I do love me a good ghost story, but I also do love me a coherent, non convoluted ghost story and the movie Ghost Story is full of unnecessary filler, padding out the time to an exhausting 110 minutes, whilst not a lot of scariness happens. Is it a bad movie? Not really, as the acting is wonderful, featuring plenty of known faces and Alice Krige is phenomenal (and looks good naked), the practical FX by Dick Smith are fantastic and the scares, when they do happen, work. However, it’s a bunch of other stuff that weighs the movie down, so let’s continue with this review and see what exactly is the issue with Ghost Story…
SUBTITLES: English REGION: A RATING: R PRODUCTION DATE: 1981 RELEASE DATE: Nov 24, 2015
Four of Hollywood’s most distinguished statesmen – Fred Astaire, Melvyn Douglas, Douglas Fairbanks, Jr., and John Houseman – join forces against a paranormal nemesis in Ghost Story, based on the terrifying novel by best-selling author Peter Straub.
In a peaceful New England town, the four lifelong friends who make up the Chowder Society come together each week to regale each other with tales of terror. But when one of the elderly gentlemen experiences a family tragedy, it becomes apparent that a buried secret from their youth has arisen to remind them of the sins of their past. Soon, they will learn they have never been forgiven… and a supernatural vengeance awaits them all. Craig Wasson, Patricia Neal, and Alice Krige also star in this chilling and atmospheric telling of one of horror’s greatest stories.
Ghost Story is a head scratcher for me, as I like the movie, but I also don’t like it. I watch it, enjoying scenes here and there, especially whenever Alice Krige is on screen, but then we get subjected to scenes with escaped asylum patients spouting about immortality, which add nothing to the plot. They say these crazies are working for the ghost, but why and how is never explained.
Things start off promising, following a group of older men who love to tell each other ghost stories. The men are also having bad nightmares and being haunted by something they did in the past. Meanwhile, one of the older men’s son dies mysteriously (warning! man junk alert) and the other son (both son’s are played by A Nightmare on Elm Street 3: Dream Warriors actor Craig Wasson) comes home to the funeral. Finally, after several minutes of more random scenes, he finally tells the men his “ghost story” about a woman he met and how he thinks she is the same woman who is haunting these men.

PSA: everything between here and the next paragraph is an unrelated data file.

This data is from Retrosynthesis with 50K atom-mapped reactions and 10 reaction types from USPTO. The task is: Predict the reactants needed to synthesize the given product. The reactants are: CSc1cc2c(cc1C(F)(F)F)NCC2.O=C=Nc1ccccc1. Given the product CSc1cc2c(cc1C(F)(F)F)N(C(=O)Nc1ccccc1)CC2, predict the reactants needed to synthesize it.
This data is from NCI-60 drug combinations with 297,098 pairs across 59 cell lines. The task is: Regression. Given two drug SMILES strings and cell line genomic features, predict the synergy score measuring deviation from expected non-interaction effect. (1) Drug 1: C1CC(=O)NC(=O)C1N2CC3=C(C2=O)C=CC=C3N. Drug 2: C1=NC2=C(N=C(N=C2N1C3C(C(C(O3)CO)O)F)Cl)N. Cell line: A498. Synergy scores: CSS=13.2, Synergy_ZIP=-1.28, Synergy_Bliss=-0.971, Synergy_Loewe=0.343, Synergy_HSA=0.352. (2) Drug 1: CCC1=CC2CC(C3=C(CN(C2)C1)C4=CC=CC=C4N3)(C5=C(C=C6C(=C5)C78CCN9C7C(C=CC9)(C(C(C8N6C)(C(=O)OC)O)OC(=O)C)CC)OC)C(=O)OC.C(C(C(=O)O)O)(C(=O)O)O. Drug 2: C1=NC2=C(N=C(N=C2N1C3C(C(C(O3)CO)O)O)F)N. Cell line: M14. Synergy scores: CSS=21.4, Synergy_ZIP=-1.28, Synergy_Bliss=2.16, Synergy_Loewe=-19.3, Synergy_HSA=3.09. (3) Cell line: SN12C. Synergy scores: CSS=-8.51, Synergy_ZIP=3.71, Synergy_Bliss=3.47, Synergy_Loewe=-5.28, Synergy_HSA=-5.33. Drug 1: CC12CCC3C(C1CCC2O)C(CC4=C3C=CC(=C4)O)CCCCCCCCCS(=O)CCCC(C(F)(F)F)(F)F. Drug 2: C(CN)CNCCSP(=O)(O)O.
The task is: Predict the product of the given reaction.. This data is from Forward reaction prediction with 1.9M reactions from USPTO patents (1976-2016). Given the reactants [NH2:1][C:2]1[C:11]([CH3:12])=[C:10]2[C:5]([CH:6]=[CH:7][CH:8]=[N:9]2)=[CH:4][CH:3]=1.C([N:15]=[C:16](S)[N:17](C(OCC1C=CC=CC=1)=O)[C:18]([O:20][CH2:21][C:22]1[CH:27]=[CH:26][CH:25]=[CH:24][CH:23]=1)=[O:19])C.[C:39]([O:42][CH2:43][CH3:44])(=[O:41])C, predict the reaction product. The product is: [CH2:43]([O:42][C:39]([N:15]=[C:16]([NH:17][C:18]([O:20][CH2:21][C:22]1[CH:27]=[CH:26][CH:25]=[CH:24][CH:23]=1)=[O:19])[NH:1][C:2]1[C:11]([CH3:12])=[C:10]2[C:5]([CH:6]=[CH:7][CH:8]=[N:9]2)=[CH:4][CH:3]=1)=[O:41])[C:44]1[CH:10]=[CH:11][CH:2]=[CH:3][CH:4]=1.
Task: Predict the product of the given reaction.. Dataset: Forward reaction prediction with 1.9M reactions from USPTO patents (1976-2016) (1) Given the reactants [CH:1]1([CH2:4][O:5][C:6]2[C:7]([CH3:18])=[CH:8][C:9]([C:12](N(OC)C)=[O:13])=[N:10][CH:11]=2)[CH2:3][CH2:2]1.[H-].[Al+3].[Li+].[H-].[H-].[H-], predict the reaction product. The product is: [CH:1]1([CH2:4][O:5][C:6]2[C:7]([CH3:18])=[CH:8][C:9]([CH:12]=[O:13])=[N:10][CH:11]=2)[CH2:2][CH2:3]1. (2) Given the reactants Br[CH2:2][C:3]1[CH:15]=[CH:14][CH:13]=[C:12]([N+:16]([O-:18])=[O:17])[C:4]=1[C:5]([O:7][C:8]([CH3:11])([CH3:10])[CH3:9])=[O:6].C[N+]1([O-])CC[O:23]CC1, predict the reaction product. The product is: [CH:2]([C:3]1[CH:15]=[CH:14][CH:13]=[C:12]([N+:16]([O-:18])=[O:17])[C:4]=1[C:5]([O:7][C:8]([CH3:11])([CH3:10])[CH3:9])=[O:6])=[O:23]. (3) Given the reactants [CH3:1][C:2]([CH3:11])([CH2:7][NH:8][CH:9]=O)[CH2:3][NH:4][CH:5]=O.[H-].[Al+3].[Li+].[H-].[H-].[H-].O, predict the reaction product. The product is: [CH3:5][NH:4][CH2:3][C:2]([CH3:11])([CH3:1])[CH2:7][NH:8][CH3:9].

I feel like a bunch of stuff could have been trimmed at the beginning to get to the more important stuff, like the flashbacks where Don explains how he met Alma (Krige) (I don’t want to ruin much of the plot, but I think you can guess that Alma is not exactly who you think she is.) Once his story is over, we get some more exposition about what really happened to the older group of gentlemen several years ago and this mysterious woman haunting them, named Eva (also played by Alice Krige). All of these flashbacks are straight forward and make perfect sense, but it’s the extra stuff (random bad guys who are insane are not needed in this type of movie) that is just so damn boring and unnecessary (can you tell I hated the subplot about the crazies?). The entire plot for this movie could have easily been told in 80 minutes or so.
Now, with all that I’ve said, I do want to mention that I’ve never read the book written by Peter Straub, in which this movie is based on. I’ve been hearing that the movie misrepresents the character of Eva/Alma and who or what she really is and from what I’ve heard, I wish the movie would’ve went the route of the book. I also can’t tell you if all the random scenes that seemed like filler are present in the book as well, but if they are, I hope they make more sense on page than they do on screen.
Wow, talk about feature loaded with this new Blu-ray release from Scream Factory. I’m talking on average, 30 minutes a piece interviews with actors and people behind the scenes. All of them are informative and highly enjoyable, especially if you love the movie. (For anyone out there wondering, yes they do talk about that infamous ghost makeup that never made it into the movie, but was featured in all the promotional material for it.) This release might not be labelled as a collector’s edition, but damn is it ever close to being one.
Dick Smith’s unused ghost design.
It isn’t only the features that are superb, as the audio and video are both top of the line. Hardly any faults with either, with only a bit of picture softness at the beginning being the biggest thing I noticed; but you’ll really notice the difference in the video when you watch the vintage trailer and see how bad it looked at one time. This was one movie that was always hard to find in good quality, so it’s great to finally see it treated so well.
BLU-RAY SPECIAL FEATURES
Ghost Story Genesis (Roughly 40 min)
Ghost Story Development (Roughly 30 min)
Alice Krige: Being Alma and Eva (Roughly 30 min)
Albert Whitlock Visual Effects with Bill Taylor (Roughly 30 min)
Photo Gallery (A very long 8 min)
Audio Commentary by Director John C. Irvin
The other makeup is still pretty awesome though.
Even though I don’t love Ghost Story, I’d still recommend it to anyone that is interested in checking it out. I do like the movie, but it’s certainly a little long in the tooth run time wise and some story beats are completely out there and not needed. However, even with that all said, the Blu-ray from Scream Factory is wonderful and I think this is a must buy for any fan.
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